Lawrence Kaplan (with
Irving William Kristol) selling The War over Iraq
The United States may need to occupy Iraq for some time. Though the UN, European and Arab forces will, as in Afghanistan, contribute troops, the principal responsibility will doubtless fall to the country that liberates Baghdad. According to one estimate, initially as many as 75,000 US troops may be required to police the warâ€™s aftermath, at a cost of $16 billion a year. As other countriesâ€™ forces arrive, and as Iraq rebuilds its economy and political system, that force could probably be drawn to several thousand soldiers after a year or two. After Saddam Hussein has been defeated and Iraq occupied installing a decent democratic government in Baghdad should be a manageable task for the United States. quoted here (pp19-20)
Lawrence Kaplan presenting “The Case for Staying in Iraq” in TNR
The administration intends to draw down troop levels to 100,000 by the end of the year, with the pullback already well underway as U.S. forces surrender large swaths of the countryside and hunker down in their bases. The plan infuriates many officers, who can only say privately what noncommissioned officers say openly. “In order to fix the situation here,” Sabre Squadron’s Sergeant JosÃ© Chavez says, “we need at least 180,000 troops.” Iraq, however, will soon have about half that. An effective counterinsurgency strategy may require time and patience. But the war’s architects have run out of both.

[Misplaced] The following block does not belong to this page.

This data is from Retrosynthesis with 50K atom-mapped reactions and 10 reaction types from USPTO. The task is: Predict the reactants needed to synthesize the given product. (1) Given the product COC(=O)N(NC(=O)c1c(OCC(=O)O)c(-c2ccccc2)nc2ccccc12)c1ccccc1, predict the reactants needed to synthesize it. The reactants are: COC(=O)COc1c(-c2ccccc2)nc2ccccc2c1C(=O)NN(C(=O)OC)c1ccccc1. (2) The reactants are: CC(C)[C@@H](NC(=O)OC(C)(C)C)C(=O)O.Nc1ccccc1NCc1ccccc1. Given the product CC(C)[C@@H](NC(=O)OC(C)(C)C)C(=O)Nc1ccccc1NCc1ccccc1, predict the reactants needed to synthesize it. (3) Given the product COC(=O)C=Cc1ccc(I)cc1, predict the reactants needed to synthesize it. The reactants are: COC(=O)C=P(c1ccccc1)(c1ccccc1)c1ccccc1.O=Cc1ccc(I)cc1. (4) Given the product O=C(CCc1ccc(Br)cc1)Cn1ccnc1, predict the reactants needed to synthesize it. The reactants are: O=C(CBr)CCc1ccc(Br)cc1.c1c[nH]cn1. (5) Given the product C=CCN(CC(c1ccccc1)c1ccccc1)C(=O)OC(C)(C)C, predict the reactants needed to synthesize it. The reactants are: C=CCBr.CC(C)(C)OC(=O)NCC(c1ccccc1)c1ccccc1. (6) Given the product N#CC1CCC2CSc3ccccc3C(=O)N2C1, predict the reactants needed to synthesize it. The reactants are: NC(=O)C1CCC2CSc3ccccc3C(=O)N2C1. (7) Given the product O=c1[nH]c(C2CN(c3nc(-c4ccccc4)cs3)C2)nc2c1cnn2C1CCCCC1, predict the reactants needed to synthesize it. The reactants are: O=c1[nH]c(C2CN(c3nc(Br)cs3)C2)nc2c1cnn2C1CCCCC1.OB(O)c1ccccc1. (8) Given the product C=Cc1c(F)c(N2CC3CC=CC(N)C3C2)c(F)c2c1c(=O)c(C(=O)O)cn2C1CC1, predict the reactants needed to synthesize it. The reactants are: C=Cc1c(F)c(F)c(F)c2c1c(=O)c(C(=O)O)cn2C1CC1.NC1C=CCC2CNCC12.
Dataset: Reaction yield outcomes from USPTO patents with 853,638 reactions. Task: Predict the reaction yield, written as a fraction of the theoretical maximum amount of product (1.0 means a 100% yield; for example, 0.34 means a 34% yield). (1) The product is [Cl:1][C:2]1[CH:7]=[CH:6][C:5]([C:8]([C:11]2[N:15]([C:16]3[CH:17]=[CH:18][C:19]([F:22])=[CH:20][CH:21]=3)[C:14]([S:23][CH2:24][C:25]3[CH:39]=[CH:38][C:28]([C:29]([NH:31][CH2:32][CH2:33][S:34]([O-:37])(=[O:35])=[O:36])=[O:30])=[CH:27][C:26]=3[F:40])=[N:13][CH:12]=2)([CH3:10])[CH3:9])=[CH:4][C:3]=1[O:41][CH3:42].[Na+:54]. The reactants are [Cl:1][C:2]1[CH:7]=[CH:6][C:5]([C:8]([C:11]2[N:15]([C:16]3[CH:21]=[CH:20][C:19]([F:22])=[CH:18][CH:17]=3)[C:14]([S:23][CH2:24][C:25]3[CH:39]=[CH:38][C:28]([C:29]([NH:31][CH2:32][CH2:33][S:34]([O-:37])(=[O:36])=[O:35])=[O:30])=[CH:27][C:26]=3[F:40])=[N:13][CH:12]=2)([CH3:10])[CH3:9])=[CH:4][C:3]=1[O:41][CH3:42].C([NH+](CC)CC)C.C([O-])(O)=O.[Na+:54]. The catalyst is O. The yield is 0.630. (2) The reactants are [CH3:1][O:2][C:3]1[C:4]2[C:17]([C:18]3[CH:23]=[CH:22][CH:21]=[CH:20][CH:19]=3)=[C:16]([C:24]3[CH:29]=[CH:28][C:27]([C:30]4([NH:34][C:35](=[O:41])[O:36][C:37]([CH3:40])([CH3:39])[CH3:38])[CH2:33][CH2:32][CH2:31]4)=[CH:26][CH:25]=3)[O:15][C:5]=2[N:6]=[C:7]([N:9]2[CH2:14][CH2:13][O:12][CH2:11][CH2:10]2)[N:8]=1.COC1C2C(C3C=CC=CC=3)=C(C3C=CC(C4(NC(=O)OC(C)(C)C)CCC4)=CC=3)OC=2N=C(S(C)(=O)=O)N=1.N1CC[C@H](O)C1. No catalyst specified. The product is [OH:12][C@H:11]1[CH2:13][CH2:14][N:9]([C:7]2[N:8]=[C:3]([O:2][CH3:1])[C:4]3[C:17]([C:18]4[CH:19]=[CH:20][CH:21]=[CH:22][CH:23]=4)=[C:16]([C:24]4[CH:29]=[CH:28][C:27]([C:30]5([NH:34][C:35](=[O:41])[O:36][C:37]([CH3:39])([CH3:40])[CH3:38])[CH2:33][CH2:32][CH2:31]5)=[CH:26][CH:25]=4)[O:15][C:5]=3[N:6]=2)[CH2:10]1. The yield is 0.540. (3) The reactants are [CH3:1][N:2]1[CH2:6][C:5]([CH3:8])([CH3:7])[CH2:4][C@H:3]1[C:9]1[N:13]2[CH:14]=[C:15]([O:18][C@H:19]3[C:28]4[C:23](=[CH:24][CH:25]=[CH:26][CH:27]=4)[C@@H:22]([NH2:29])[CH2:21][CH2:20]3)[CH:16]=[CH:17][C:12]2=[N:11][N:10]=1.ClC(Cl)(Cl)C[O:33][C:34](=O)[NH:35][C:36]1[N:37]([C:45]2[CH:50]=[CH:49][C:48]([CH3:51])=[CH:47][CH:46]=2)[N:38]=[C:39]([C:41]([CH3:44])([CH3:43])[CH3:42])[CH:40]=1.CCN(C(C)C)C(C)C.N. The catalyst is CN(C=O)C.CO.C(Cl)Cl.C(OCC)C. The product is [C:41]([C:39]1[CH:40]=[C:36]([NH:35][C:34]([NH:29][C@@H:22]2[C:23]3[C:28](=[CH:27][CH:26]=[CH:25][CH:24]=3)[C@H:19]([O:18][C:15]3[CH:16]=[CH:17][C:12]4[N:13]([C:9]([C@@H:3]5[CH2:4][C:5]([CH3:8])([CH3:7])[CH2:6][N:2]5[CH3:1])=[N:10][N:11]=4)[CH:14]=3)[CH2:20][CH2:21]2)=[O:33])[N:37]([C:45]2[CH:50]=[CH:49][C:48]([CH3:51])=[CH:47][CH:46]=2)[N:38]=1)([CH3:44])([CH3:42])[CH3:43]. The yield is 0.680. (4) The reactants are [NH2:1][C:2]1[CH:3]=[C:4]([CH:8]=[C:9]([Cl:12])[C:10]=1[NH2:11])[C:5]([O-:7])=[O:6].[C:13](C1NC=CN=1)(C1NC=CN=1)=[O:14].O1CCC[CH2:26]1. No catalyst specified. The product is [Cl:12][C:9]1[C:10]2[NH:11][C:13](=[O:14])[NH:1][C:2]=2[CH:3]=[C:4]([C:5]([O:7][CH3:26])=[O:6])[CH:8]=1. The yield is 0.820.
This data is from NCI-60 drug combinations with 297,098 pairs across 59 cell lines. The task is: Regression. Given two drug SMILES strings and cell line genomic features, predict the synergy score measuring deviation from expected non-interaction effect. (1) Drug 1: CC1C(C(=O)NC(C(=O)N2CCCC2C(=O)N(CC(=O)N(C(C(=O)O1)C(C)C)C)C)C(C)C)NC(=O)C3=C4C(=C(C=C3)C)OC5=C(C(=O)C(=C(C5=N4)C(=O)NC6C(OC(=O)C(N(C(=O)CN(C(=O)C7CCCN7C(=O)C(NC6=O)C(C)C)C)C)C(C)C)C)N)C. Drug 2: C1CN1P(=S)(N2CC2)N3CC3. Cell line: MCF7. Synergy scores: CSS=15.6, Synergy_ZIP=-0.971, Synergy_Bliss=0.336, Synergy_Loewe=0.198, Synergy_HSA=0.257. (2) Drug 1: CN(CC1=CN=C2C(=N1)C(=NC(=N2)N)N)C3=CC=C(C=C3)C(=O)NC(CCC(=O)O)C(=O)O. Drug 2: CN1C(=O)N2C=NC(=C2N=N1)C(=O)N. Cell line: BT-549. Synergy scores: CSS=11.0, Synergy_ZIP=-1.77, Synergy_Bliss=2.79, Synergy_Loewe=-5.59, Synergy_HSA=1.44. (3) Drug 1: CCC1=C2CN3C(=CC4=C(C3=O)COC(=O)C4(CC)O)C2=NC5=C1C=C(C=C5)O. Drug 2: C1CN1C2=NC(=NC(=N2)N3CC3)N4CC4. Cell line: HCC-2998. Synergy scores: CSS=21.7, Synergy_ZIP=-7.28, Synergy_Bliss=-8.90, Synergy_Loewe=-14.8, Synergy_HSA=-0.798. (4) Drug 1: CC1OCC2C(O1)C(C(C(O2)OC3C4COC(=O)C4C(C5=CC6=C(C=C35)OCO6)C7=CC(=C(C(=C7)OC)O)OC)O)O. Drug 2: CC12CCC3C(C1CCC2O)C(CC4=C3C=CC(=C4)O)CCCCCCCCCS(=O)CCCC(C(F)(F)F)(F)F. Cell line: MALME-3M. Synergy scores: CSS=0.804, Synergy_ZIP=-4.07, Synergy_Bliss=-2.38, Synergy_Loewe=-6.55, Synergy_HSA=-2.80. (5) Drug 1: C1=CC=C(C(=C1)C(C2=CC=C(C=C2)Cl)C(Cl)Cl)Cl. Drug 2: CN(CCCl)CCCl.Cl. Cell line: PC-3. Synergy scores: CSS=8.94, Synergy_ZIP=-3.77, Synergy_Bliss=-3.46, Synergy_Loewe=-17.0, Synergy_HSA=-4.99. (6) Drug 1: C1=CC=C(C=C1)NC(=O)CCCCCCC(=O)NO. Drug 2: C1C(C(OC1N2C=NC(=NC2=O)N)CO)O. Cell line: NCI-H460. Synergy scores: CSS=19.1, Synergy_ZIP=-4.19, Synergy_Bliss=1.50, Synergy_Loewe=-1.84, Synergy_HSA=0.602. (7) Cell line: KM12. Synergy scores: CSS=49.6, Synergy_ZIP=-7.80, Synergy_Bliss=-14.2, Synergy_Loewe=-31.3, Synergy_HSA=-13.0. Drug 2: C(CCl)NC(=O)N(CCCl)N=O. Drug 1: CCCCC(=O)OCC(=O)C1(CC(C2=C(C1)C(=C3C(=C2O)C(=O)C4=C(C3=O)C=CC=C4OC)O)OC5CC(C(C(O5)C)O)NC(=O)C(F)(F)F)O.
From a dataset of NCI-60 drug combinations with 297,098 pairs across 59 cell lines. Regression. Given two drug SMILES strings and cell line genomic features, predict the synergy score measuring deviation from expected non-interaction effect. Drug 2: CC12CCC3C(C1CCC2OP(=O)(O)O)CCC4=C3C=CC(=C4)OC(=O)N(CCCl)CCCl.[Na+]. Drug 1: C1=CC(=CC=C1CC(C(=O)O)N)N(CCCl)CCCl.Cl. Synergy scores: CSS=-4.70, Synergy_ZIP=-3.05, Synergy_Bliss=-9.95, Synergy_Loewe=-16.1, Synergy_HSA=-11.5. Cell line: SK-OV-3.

Maybe if Kaplan, Kristol and others had told us this in the first place, there wouldn’t have been a war.
Kaplan makes a pretty good argument that a pullout now would lead to disaster, and the latest horrific events strengthen his case. On the other hand, whereas Kaplan uses an admittedly isolated (and partial) success story to claim that the US is seen by Iraqis as an “honest broker, more peacekeeper than belligerent”, this is hard to square with a lot of evidence that suggests the opposite. As Kaplan himself says, the focus on massive military sweeps means that the “hearts and minds” strategy he favours would be starting from scratch, three years into the occupation. And the massive civilian casualties produced by military sweeps and a single-minded focus on “force protection” means that US forces have made many deadly enemies, going far beyond Baathists and jihadists.
Unfortunately, at this point, there are no good outcomes on offer. The US doesn’t have the 180 000 troops (“at least”) needed for Kaplan’s proposal, and no one else is going to supply them. If the troops were available, there’s no reason to suppose that they would be any more successful than they have been so far.
If there is a better option than setting an immediate timetable for withdrawal, ending some time next year, it isn’t on the table.